EDITORIAL – Cayman Airways flies into its future on Boeing Max 8 wings

“At 60 miles an hour the loudest noise in this new Rolls-Royce comes from the electric clock.”

Thus wrote David Ogilvy, perhaps the greatest “adman” ever, in the world’s most memorable automobile advertisement – ever.

We thought of Mr. Ogilvy and the silence of a Rolls-Royce soon after we settled into a Cayman Airways business class seat of our national airline’s brand-new Boeing 737 Max 8 aircraft, which had arrived in Grand Cayman last week from the Boeing factory in Seattle, Washington.

What impressed us immediately was the quietude of the cabin – no need for noise-canceling headphones on this aircraft. Unlike on the aging rattletraps of the other airplanes in CAL’s fleet (all soon to be replaced with new Max 8’s), conversation, even at library-whisper levels, was easily audible and comfortable.

That was a good thing because we were seated next to Paul Tibbetts, chief financial officer of Cayman Airways, who knows everything, well, nearly everything, about the airline industry and the acquisition of the new planes. Anything he does not know, the fellow in the seat ahead of him certainly does. That would be Fabian Whorms, who is CEO of Cayman Airways. (Both Mr. Tibbetts and Mr. Whorms, along with CAL Board Chairman Philip Rankin, oversaw the highly complex negotiations to acquire the new aircraft.) Additional fellow travelers in the business-class cabin were Tourism Minister Moses Kirkconnell and his fellow Cabinet minister, Juliana O’Connor-Connolly.

For practical purposes, we were on the “inaugural flight” of the new plane, joined by about 60 invited guests, mostly CAL employees who were along for a (very) short flight to show off the new plane to our Brac brethren.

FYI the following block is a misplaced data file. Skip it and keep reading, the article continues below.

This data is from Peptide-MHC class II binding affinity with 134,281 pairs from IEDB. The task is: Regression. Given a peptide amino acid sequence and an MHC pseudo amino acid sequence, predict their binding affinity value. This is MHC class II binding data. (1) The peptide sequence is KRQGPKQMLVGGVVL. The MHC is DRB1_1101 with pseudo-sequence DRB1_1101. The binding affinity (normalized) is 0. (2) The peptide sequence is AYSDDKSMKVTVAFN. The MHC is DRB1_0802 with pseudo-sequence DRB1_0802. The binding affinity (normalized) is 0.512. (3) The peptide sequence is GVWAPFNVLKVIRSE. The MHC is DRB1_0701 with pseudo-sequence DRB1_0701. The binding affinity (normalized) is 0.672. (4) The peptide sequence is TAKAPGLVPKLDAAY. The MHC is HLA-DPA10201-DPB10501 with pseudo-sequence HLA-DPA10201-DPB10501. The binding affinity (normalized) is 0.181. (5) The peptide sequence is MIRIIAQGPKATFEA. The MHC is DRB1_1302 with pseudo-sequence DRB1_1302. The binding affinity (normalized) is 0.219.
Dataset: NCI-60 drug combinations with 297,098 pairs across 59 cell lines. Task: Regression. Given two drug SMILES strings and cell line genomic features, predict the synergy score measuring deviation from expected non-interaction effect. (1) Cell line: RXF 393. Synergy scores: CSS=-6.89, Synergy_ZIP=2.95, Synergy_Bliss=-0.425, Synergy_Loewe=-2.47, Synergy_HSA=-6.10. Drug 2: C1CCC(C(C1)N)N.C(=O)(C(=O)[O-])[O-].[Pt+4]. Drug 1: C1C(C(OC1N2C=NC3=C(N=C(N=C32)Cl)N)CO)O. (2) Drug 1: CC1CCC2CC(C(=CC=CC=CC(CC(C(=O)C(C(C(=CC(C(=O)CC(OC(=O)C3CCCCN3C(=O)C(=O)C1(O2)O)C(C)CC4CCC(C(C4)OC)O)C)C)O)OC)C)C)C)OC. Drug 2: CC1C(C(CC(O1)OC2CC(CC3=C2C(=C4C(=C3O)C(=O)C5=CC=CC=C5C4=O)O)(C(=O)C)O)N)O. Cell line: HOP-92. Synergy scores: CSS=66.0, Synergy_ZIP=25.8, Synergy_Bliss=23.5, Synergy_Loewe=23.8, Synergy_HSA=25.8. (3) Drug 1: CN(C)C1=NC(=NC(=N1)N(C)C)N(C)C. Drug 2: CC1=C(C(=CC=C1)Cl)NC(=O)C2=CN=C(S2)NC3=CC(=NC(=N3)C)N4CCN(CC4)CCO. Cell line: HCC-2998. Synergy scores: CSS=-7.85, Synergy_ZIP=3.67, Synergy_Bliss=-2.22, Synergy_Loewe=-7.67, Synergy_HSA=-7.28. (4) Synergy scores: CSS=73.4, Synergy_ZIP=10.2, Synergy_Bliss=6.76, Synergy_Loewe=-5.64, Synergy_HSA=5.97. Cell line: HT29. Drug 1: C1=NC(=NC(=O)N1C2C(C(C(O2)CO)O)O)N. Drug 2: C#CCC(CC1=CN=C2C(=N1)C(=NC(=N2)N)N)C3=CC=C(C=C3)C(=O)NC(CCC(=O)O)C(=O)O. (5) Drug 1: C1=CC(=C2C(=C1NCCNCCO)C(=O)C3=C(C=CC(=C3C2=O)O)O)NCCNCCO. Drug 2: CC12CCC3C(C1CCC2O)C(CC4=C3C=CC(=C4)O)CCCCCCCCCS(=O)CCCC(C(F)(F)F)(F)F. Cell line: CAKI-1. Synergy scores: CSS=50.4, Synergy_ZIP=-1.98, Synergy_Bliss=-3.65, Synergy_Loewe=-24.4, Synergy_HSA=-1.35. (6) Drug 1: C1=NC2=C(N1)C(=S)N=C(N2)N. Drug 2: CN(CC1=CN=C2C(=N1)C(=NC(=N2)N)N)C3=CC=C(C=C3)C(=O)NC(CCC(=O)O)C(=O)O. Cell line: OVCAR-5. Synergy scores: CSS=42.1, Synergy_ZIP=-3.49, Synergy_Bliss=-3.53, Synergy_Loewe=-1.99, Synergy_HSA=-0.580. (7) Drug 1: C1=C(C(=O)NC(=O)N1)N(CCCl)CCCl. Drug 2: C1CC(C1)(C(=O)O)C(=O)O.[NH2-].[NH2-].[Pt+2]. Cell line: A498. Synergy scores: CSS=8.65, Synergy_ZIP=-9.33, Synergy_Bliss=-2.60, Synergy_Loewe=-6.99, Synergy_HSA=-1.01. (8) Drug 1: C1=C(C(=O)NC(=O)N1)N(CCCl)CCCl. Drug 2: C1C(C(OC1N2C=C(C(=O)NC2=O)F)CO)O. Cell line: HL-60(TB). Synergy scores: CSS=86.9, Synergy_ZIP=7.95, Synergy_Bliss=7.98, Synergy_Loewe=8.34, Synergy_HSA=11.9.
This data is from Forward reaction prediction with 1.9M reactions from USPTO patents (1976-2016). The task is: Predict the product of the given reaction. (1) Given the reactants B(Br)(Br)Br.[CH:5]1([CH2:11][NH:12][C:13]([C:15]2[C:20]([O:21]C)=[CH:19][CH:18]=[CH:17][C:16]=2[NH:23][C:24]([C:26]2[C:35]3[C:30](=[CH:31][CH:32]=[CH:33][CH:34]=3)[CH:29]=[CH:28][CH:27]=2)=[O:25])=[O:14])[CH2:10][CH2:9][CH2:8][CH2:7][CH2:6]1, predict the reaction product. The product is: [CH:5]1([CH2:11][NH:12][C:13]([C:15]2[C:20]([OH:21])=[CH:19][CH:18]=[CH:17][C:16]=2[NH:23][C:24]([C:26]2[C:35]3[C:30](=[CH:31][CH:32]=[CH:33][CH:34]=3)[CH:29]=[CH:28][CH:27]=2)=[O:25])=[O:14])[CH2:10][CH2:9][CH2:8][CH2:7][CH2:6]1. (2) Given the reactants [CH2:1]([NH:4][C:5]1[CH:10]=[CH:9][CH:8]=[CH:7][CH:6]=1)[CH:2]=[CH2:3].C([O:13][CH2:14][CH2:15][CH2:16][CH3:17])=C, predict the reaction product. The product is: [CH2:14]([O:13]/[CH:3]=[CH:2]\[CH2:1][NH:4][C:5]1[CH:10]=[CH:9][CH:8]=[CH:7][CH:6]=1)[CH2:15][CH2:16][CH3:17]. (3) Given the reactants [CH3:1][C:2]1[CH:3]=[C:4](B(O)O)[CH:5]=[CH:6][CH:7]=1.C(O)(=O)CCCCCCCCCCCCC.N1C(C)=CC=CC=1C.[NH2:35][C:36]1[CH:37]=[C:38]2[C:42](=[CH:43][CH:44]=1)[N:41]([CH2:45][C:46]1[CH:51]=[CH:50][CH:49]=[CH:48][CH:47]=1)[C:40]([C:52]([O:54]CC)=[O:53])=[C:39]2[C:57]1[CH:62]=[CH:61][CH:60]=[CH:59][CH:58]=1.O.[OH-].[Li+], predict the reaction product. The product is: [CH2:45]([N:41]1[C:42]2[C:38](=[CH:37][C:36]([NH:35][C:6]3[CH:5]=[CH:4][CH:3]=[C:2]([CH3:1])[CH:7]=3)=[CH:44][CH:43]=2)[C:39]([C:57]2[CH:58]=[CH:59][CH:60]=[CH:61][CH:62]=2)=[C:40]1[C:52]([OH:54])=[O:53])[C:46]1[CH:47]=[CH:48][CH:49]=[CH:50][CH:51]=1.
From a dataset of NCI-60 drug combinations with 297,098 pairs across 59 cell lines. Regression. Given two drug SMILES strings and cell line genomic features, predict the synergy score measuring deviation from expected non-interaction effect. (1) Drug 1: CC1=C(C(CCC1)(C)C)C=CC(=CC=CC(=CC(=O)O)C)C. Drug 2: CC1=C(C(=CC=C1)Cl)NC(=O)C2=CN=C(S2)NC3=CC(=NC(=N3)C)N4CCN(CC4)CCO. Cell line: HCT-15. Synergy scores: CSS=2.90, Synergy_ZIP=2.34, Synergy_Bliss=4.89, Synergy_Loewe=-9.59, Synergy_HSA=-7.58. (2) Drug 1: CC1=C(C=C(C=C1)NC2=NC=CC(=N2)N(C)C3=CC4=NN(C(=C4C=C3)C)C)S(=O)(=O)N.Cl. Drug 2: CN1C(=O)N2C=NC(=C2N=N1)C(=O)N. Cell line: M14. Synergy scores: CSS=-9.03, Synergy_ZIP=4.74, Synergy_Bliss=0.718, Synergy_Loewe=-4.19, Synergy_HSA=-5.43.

We made this flight just at the time when a rumor began circulating that the plane (too large) could not land at the Charles Kirkconnell International Airport (too small). What better way to disprove that “fake news” than a smooth landing with plenty of runway left over?

The aircraft itself is marvelous by any measure. From the upholstery on the seats (specially designed to feature Cayman Islands’ colors) to the palm-frond fabric covering of the bulkhead, this is a bespoke aircraft obviously tailored and appointed for the Cayman Islands. (Interesting fact: Cayman Airways is the only carrier in the Caribbean currently to fly this airplane. To date, only approximately 250 have come off the Boeing assembly line; 5,000 are on “back order.”)

“Little things” in this aircraft have been meticulously attended to. The public address system (Thank Heaven!) acoustically could pass muster in Carnegie Hall; the interior cabin lighting can be adjusted from bright white to any number of complexion-pleasing hues. This weekend, WiFi will be available when the plane enters its commercial rotation.

On short trips, the estimated fuel efficiency of the new jet turbines (approximately 20 percent improvement over the current models), of course, does not mean much. A thimbleful of jet fuel will propel this flagship from Owen Roberts to the Sister Islands, but the savings on long-haul trips, say, to New York or Denver, will be substantial and, over time, go a long way toward defraying the costs of these planes.

(FYI, a remarkable video exists, produced by Boeing with time-lapse technology, showing the actual construction of the very plane we were on for our Brac trip. Every assembly line step of the building of the aircraft, from its bare-bones beginnings to the final application of the familiar Cayman Airways colors and tailfin logo, is documented. We will try to do a deal with Cayman Airways to allow us to share the video on our Compass website.)

In any event, we think the timing of the acquisition of the four new aircraft (the other three will arrive between February 2019 and mid-2020) could not be more appropriate. Our national carrier will have two of its new planes just in time for the grand opening of its new home base – our much-anticipated new Owen Roberts International Airport. That ribbon cutting is scheduled for late January.

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